Nuclear propulsion includes a wide variety of propulsion methods that use some form of nuclear reaction as their primary power source. The idea of using nuclear material for propulsion dates back to the beginning of the 20th century. In 1903 it was hypothesized that radioactive material, radium, might be a suitable fuel for engines to propel cars, planes, and boats. H. G. Wells picked up this idea in his 1914 fiction work The World Set Free.
Nuclear-powered vessels are mainly military submarines, and aircraft carriers. Russia is the only country that currently has nuclear-powered civilian surface ships, mainly icebreakers. The USA currently (as of July 2018) has 11 aircraft carriers in service, and all are powered by nuclear reactors. For more detailed articles see:
Russia's Channel One Television news broadcast a picture and details of a nuclear-powered torpedo called Status-6 on about 12 November 2015. The torpedo was stated as having a range of up to 10,000 km, a cruising speed of 100 knots, and operational depth of up to 1000 metres below the surface. The torpedo carried a 100-megaton nuclear warhead.
One of the suggestions emerging in the summer of 1958 from the first meeting of the scientific advisory group that became JASON was for "a nuclear-powered torpedo that could roam the seas almost indefinitely".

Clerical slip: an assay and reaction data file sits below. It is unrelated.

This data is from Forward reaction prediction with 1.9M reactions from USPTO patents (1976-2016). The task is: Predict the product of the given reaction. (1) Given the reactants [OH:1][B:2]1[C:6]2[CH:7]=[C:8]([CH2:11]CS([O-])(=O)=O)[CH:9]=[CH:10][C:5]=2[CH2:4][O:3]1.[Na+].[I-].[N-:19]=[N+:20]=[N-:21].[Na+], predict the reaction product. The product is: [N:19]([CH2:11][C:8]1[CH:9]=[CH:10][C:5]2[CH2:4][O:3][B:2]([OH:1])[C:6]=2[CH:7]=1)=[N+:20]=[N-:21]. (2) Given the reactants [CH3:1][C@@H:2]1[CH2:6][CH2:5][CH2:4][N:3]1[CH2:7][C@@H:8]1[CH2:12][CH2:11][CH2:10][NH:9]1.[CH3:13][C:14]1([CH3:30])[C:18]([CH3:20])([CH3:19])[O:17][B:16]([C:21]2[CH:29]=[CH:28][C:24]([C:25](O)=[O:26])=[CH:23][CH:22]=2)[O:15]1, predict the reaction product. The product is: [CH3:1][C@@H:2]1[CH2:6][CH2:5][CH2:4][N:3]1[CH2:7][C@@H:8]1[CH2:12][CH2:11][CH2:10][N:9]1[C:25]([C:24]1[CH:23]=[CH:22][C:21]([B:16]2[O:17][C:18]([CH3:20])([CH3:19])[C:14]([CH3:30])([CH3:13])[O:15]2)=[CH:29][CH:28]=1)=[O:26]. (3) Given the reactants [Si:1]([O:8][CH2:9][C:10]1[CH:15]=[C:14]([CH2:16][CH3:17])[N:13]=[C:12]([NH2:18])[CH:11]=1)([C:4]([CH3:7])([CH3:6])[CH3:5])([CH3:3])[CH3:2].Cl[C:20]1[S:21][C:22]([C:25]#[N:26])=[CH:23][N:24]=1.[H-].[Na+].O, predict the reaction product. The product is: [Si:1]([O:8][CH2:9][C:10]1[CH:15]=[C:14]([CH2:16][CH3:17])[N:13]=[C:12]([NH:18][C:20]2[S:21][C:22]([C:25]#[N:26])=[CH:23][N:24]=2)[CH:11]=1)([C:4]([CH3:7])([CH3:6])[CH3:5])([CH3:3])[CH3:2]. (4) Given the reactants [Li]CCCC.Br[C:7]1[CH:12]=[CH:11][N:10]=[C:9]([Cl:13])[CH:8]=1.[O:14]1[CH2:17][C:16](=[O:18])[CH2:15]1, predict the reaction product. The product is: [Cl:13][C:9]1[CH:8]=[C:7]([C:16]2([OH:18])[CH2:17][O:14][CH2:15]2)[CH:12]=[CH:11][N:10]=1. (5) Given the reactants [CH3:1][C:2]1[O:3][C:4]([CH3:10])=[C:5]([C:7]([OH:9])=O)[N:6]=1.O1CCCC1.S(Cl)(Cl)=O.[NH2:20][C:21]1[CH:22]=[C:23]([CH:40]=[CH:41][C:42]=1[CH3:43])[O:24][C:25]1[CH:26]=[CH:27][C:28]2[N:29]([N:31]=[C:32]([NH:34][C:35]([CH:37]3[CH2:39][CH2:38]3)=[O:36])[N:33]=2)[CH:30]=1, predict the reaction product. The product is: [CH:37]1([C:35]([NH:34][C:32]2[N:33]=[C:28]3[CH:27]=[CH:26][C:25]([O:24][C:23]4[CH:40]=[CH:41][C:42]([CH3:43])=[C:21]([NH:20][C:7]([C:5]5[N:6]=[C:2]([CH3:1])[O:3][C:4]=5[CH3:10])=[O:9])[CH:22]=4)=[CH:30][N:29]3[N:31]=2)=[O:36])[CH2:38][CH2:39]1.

Research into nuclear-powered aircraft was pursued during the Cold War by the United States and the Soviet Union as they would presumably allow a country to keep nuclear bombers in the air for extremely long periods of time, a useful tactic for nuclear deterrence. Neither country created any operational nuclear aircraft. One design problem, never adequately solved, was the need for heavy shielding to protect the crew from radiation sickness. Since the advent of ICBMs in the 1960s the tactical advantage of such aircraft was greatly diminished and respective projects were cancelled. Because the technology was inherently dangerous it was not considered in non-military contexts. Nuclear-powered missiles were also researched and discounted during the same period.
Many types of nuclear propulsion have been proposed, and some of them (e.g. NERVA) tested for spacecraft applications.
Anatolij Perminov, head of the Russian Federal Space Agency, announced[when?] that it is going to develop a nuclear-powered spacecraft for deep space travel. Preliminary design was done by 2013, and 9 more years are planned for development (in space assembly). The price is set at 17 billion rubles (600 million dollars). The nuclear propulsion would have mega-watt class, provided necessary funding, Roscosmos Head stated.
This system would consist of a space nuclear power and a matrix of ion engines. "...Hot inert gas temperature of 1500 °C from the reactor turns turbines. The turbine turns the generator and compressor, which circulates the working fluid in a closed circuit. The working fluid is cooled in the radiator. The generator produces electricity for the same ion (plasma) engine..."[failed verification]